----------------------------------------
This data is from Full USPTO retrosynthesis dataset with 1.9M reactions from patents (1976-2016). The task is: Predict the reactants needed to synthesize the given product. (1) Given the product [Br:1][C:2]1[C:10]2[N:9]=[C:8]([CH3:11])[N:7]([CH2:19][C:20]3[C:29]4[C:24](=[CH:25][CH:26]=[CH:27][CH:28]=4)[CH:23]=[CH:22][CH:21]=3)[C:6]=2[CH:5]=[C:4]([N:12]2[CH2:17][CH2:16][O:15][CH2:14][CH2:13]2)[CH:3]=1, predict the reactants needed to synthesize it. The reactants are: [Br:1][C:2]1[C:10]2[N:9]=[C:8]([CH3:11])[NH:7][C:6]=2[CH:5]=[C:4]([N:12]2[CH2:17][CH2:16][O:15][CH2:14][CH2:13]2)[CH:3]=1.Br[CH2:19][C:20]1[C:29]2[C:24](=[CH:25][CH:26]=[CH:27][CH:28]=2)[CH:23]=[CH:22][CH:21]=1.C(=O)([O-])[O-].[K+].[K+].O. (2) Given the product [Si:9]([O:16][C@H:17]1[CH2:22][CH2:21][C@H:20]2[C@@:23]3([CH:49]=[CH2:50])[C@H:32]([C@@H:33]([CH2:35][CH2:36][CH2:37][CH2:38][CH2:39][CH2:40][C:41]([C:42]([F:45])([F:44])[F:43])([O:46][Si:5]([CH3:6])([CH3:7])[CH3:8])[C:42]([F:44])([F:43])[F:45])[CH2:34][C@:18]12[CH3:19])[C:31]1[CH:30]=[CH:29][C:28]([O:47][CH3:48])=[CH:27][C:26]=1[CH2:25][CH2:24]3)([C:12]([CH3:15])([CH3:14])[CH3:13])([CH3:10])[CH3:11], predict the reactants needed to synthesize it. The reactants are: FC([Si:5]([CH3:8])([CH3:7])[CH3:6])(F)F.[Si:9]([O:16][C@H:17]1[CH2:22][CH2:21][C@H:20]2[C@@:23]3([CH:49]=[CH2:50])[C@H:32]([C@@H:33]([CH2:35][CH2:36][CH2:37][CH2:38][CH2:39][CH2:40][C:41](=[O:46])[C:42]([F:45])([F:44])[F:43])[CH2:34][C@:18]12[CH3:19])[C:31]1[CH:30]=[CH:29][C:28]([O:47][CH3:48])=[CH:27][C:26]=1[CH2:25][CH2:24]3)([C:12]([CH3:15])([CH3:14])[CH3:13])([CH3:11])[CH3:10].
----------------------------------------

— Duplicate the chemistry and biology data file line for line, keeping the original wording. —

This data is from Full USPTO retrosynthesis dataset with 1.9M reactions from patents (1976-2016). The task is: Predict the reactants needed to synthesize the given product. (1) Given the product [Br:1][C:2]1[C:10]2[N:9]=[C:8]([CH3:11])[N:7]([CH2:19][C:20]3[C:29]4[C:24](=[CH:25][CH:26]=[CH:27][CH:28]=4)[CH:23]=[CH:22][CH:21]=3)[C:6]=2[CH:5]=[C:4]([N:12]2[CH2:17][CH2:16][O:15][CH2:14][CH2:13]2)[CH:3]=1, predict the reactants needed to synthesize it. The reactants are: [Br:1][C:2]1[C:10]2[N:9]=[C:8]([CH3:11])[NH:7][C:6]=2[CH:5]=[C:4]([N:12]2[CH2:17][CH2:16][O:15][CH2:14][CH2:13]2)[CH:3]=1.Br[CH2:19][C:20]1[C:29]2[C:24](=[CH:25][CH:26]=[CH:27][CH:28]=2)[CH:23]=[CH:22][CH:21]=1.C(=O)([O-])[O-].[K+].[K+].O. (2) Given the product [Si:9]([O:16][C@H:17]1[CH2:22][CH2:21][C@H:20]2[C@@:23]3([CH:49]=[CH2:50])[C@H:32]([C@@H:33]([CH2:35][CH2:36][CH2:37][CH2:38][CH2:39][CH2:40][C:41]([C:42]([F:45])([F:44])[F:43])([O:46][Si:5]([CH3:6])([CH3:7])[CH3:8])[C:42]([F:44])([F:43])[F:45])[CH2:34][C@:18]12[CH3:19])[C:31]1[CH:30]=[CH:29][C:28]([O:47][CH3:48])=[CH:27][C:26]=1[CH2:25][CH2:24]3)([C:12]([CH3:15])([CH3:14])[CH3:13])([CH3:10])[CH3:11], predict the reactants needed to synthesize it. The reactants are: FC([Si:5]([CH3:8])([CH3:7])[CH3:6])(F)F.[Si:9]([O:16][C@H:17]1[CH2:22][CH2:21][C@H:20]2[C@@:23]3([CH:49]=[CH2:50])[C@H:32]([C@@H:33]([CH2:35][CH2:36][CH2:37][CH2:38][CH2:39][CH2:40][C:41](=[O:46])[C:42]([F:45])([F:44])[F:43])[CH2:34][C@:18]12[CH3:19])[C:31]1[CH:30]=[CH:29][C:28]([O:47][CH3:48])=[CH:27][C:26]=1[CH2:25][CH2:24]3)([C:12]([CH3:15])([CH3:14])[CH3:13])([CH3:11])[CH3:10].